What did we learn from HDF open house?

I don’t know about the rest of you but Thursday night’s dairy farm meeting at Koloa School cafeteria left me angry, disappointed and completely frustrated. 

I went with the hope that some of my concerns would be answered or that I would feel reassured the dairy personnel or their contractor, Group 70 International, had things under control and knew what they were doing. Instead, we received no new information but were asked to break into groups and walk to tables set up around the periphery of the room where we could have our questions “addressed.” 

Were they addressed? Not at all. Instead, Group 70 personnel stood with sharpie pens in hand, next to large white note pads and wrote down the questions people were asking. There were no answers at all. In fact, the engineer supposedly responsible for the dairy’s Waste Management Plan (WMP), was not even able to say how many cows would be grazing per paddock. How could he have been the person who “designed the WMP” as the head of Group 70 told the audience? 

A copy of the dairy’s current WMP is on friendsofmahaulepu.org. That plan specifies the number of acres in each paddock, the herd size and the plan’s design to rotate 105-115 cows per paddock. When asked the question about how many cows HDF plans to graze per acre, the engineer told all who were clustered around that he would have to “look into that.” And so it went. 

The only thing that happened was that people with black sharpies wrote down questions to be addressed, hopefully, in the draft Environmental Impact Statement at some future unspecified date. So no one heard any confirmation of the total cow waste to be produced, how the surrounding streams and nearby ocean are to be protected from contamination by runoff with irrigation or rains or storms, and we heard nothing about how this farm meets any sustainable criteria when the dairy plans to import grain and export the milk to be processed elsewhere by another company before it is fit for consumption by the public somewhere.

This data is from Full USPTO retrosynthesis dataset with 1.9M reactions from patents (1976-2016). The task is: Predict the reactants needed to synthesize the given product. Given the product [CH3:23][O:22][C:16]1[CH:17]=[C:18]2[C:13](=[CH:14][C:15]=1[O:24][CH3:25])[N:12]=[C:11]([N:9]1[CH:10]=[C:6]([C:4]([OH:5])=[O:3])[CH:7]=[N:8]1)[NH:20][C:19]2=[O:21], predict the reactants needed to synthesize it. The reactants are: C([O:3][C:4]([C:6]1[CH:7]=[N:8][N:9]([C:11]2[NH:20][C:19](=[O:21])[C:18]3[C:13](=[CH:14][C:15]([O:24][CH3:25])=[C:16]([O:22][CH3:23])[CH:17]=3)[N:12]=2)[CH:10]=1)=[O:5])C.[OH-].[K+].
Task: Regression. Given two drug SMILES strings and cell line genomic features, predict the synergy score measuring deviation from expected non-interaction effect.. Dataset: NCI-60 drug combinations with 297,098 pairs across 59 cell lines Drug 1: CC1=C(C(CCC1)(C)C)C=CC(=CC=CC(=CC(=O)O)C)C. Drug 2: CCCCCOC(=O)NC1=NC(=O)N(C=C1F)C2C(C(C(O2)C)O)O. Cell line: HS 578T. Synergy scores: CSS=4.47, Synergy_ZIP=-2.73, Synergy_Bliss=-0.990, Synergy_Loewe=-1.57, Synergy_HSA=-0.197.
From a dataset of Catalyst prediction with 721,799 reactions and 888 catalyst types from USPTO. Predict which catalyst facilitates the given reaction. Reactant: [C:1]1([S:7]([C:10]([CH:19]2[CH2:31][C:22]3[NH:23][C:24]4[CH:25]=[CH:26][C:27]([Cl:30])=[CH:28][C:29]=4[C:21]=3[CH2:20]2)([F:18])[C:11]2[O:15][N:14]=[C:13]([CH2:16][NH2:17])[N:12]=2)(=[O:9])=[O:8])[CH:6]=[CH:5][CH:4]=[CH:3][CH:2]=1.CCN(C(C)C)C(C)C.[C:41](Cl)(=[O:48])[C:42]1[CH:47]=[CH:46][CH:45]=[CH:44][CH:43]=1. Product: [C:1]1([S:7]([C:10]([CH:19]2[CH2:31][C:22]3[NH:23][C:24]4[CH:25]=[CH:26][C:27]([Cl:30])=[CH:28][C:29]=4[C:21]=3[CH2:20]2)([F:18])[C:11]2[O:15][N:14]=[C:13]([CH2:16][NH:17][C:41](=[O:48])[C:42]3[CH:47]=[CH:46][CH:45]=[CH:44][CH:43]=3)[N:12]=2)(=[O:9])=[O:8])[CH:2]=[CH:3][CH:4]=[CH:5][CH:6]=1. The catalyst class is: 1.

The most unsettling aspect of this meeting was the fact that the Group 70 International architects and engineers seemed to be unaware of the concerns people were voicing as they made remarks like, “Oh, you’re concerned about contamination of the drinking water in the Koloa Wells, we’ll write that down.” 

As I traveled from station to station watching the faces of so many concerned members of our community I found myself wondering, “Is their ignorance feigned or real?” Neither was comforting. 

So folks, I don’t know about everyone else but the reactions I saw and experienced myself, I’d say the night was a complete bust! I invite others to do the same. We need our editor and the public to know.

Diane de Vries is a resident of Kalaheo.


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